A quick guide to making an offer on a house
Making an offer on a house? Here is what you need to know about the final step in the home buying process. Once the offer is signed, the keys are yours.
Making an offer on a house is the final goal in the home buying process. The last few steps to take before you finally become a homeowner. Once you sign the contract, the property is yours and you will be handed the keys to your new home.
Here are the steps to make an offer on a house:
1.Have your finances in order
The first step is to double check your finances. All the funds for the down payment and closing day should be ready to go.
2. Decide on your bid
When deciding how much you are willing to pay for a property, there are three good rules to follow:
Researching the market beforehand is recommended. Your offer should be based on fair market value. Use recent home sale number in the area to see what fair price looks in your neighbourhood.
Don’t forget about getting an appraiser. They will determine the property's actual value to stop you from buying an overvalued property and figure out the right amount to bid.
The final number should be the maximum number you are comfortable with. When you make the offer, give a lower number to leave room for negotiation.
3. Choose the right timing
If you find the right home, you need to act fast. Once you know your number, get ready to get the offer in writing and send it off. You never know who you might be up against and competition between buyers can drive the prices up and start a bidding war.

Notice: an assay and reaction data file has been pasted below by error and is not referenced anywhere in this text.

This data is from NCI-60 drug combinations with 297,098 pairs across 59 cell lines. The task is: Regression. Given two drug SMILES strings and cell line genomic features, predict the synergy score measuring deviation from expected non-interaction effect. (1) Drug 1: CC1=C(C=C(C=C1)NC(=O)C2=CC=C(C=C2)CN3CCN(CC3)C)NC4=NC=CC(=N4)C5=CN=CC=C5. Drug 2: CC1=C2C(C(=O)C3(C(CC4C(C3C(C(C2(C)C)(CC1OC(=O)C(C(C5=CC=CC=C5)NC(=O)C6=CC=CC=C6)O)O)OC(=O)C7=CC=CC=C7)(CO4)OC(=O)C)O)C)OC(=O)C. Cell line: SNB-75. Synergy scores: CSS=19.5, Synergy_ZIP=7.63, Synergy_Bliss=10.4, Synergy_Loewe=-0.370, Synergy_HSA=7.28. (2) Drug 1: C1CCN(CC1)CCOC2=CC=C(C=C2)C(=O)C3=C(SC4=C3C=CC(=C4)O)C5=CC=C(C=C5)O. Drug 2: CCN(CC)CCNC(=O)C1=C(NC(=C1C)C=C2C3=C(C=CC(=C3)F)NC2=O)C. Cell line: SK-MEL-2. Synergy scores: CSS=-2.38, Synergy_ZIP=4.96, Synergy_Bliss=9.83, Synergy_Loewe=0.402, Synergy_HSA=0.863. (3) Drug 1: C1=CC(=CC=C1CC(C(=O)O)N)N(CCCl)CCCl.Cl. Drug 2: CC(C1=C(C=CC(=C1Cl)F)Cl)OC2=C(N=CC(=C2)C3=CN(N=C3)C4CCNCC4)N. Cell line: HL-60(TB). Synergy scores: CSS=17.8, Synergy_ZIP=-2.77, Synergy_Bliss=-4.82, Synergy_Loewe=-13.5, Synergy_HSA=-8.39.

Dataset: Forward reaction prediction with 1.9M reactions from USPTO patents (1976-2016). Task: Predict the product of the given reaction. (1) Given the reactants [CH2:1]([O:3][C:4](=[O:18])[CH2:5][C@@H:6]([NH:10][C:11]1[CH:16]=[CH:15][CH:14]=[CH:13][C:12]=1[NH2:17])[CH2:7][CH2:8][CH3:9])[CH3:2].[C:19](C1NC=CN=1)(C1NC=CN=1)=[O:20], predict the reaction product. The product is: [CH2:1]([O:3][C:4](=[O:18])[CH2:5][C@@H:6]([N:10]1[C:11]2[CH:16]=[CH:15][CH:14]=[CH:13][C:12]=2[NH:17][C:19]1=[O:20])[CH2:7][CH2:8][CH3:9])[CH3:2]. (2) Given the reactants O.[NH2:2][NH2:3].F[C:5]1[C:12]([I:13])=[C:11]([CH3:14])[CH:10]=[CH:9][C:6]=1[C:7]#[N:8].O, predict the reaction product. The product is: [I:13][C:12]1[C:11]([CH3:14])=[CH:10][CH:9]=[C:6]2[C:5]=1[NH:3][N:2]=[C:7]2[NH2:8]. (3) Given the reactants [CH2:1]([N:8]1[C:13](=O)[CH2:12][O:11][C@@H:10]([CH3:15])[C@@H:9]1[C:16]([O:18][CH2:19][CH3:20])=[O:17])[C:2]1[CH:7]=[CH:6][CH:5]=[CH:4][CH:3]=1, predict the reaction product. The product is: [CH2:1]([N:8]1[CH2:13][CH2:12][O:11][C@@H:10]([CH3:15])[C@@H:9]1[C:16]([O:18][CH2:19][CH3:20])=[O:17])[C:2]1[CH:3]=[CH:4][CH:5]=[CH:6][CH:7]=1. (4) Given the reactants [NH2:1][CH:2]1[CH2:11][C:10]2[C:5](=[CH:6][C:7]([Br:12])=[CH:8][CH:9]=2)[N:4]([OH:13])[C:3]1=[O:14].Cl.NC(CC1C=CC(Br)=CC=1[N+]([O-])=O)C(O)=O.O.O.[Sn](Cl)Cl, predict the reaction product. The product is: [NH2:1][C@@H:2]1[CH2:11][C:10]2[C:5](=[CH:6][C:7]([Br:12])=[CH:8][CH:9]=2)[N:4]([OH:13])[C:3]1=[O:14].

4. Get it in writing
The offer is formally called a purchase and sales agreement. It is a written legal contract that outlines the terms and conditions for real estate transaction. Your agent will give you a form to fill or you can get a standard offer from a real estate lawyer. The contract should include all the details of the offer such as:
The purchase price
The deposit amount with a cheque
The date of the closing day and possession date
All the items included in the purchase price (appliances, lights, fixtures, etc.)
All the conditions to the sale (home inspection, mortgage approval, title search, etc.)
The offer’s expiry date
5. Review the documents
Your real estate lawyer can review all the documents but don't depend on them.
You need to be aware of what you are getting into and avoid traps at all costs. A real estate offer is a legally binding contract. When you sign it, you are locked. There is no turning back, and any undisclosed problems will be yours to deal with. Read the purchase and sales agreement and pay attention to each section for a failsafe contract.
6. Make the offer
It's finally time to make the offer. Real estate agents will be the facilitators between you and the seller, and for any negotiations that come afterward. Normally, buyers ask sellers for a 6 to 24-hour response.
With real estate offer, both sides have to agree to the terms of the sale. If the seller disapproves of any condition, they will present a counter offer for you to consider.
7. Make the deposit
The deposit is paid once the offer is accepted. The cheque is always made to a third party like the seller's agent or lawyer. They will be ones to deposit it on closing day and deduct the amount from the purchase price.
Even if the offer has been accepted, the sale is still subject to conditions. All conditions must be met before the contract expiry date. The seller should provide a property report, the title of the house should be clear and the home inspection should reveal no surprises.
When all conditions are approved, the sale is done and the keys are yours.